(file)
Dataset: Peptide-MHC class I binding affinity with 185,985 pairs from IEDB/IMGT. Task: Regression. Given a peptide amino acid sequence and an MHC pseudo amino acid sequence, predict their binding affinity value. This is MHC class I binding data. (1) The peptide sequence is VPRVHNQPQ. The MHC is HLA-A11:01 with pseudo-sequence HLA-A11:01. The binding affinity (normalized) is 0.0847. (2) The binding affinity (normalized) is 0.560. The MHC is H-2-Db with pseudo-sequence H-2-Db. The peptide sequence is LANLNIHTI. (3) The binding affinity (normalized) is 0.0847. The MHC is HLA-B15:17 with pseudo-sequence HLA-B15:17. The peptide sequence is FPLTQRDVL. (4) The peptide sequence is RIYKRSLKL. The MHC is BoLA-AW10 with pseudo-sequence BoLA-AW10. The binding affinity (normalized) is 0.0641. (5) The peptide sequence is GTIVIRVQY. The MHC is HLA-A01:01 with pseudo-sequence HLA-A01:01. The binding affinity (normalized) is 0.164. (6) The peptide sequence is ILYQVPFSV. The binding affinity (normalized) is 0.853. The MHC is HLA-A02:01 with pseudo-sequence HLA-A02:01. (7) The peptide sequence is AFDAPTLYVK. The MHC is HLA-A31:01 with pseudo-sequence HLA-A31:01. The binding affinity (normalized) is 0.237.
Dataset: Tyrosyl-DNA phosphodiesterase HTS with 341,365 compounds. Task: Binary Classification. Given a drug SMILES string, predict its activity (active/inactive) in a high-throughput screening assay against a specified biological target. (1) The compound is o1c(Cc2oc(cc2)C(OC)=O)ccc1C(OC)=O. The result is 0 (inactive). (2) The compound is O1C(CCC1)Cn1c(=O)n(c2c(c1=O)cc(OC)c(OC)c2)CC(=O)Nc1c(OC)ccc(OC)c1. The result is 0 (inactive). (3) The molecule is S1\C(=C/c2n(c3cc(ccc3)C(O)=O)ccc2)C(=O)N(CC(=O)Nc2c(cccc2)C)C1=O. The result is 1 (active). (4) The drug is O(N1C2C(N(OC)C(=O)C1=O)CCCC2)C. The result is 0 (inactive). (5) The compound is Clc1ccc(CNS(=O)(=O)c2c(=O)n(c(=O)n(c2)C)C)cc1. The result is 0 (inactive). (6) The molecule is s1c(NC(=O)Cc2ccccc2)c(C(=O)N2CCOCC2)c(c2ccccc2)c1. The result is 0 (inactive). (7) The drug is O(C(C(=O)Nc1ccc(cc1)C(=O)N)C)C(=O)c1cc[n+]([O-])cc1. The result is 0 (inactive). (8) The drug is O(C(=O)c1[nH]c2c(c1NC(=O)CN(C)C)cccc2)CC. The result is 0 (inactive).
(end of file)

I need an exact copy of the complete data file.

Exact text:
Dataset: Peptide-MHC class I binding affinity with 185,985 pairs from IEDB/IMGT. Task: Regression. Given a peptide amino acid sequence and an MHC pseudo amino acid sequence, predict their binding affinity value. This is MHC class I binding data. (1) The peptide sequence is VPRVHNQPQ. The MHC is HLA-A11:01 with pseudo-sequence HLA-A11:01. The binding affinity (normalized) is 0.0847. (2) The binding affinity (normalized) is 0.560. The MHC is H-2-Db with pseudo-sequence H-2-Db. The peptide sequence is LANLNIHTI. (3) The binding affinity (normalized) is 0.0847. The MHC is HLA-B15:17 with pseudo-sequence HLA-B15:17. The peptide sequence is FPLTQRDVL. (4) The peptide sequence is RIYKRSLKL. The MHC is BoLA-AW10 with pseudo-sequence BoLA-AW10. The binding affinity (normalized) is 0.0641. (5) The peptide sequence is GTIVIRVQY. The MHC is HLA-A01:01 with pseudo-sequence HLA-A01:01. The binding affinity (normalized) is 0.164. (6) The peptide sequence is ILYQVPFSV. The binding affinity (normalized) is 0.853. The MHC is HLA-A02:01 with pseudo-sequence HLA-A02:01. (7) The peptide sequence is AFDAPTLYVK. The MHC is HLA-A31:01 with pseudo-sequence HLA-A31:01. The binding affinity (normalized) is 0.237.
Dataset: Tyrosyl-DNA phosphodiesterase HTS with 341,365 compounds. Task: Binary Classification. Given a drug SMILES string, predict its activity (active/inactive) in a high-throughput screening assay against a specified biological target. (1) The compound is o1c(Cc2oc(cc2)C(OC)=O)ccc1C(OC)=O. The result is 0 (inactive). (2) The compound is O1C(CCC1)Cn1c(=O)n(c2c(c1=O)cc(OC)c(OC)c2)CC(=O)Nc1c(OC)ccc(OC)c1. The result is 0 (inactive). (3) The molecule is S1\C(=C/c2n(c3cc(ccc3)C(O)=O)ccc2)C(=O)N(CC(=O)Nc2c(cccc2)C)C1=O. The result is 1 (active). (4) The drug is O(N1C2C(N(OC)C(=O)C1=O)CCCC2)C. The result is 0 (inactive). (5) The compound is Clc1ccc(CNS(=O)(=O)c2c(=O)n(c(=O)n(c2)C)C)cc1. The result is 0 (inactive). (6) The molecule is s1c(NC(=O)Cc2ccccc2)c(C(=O)N2CCOCC2)c(c2ccccc2)c1. The result is 0 (inactive). (7) The drug is O(C(C(=O)Nc1ccc(cc1)C(=O)N)C)C(=O)c1cc[n+]([O-])cc1. The result is 0 (inactive). (8) The drug is O(C(=O)c1[nH]c2c(c1NC(=O)CN(C)C)cccc2)CC. The result is 0 (inactive).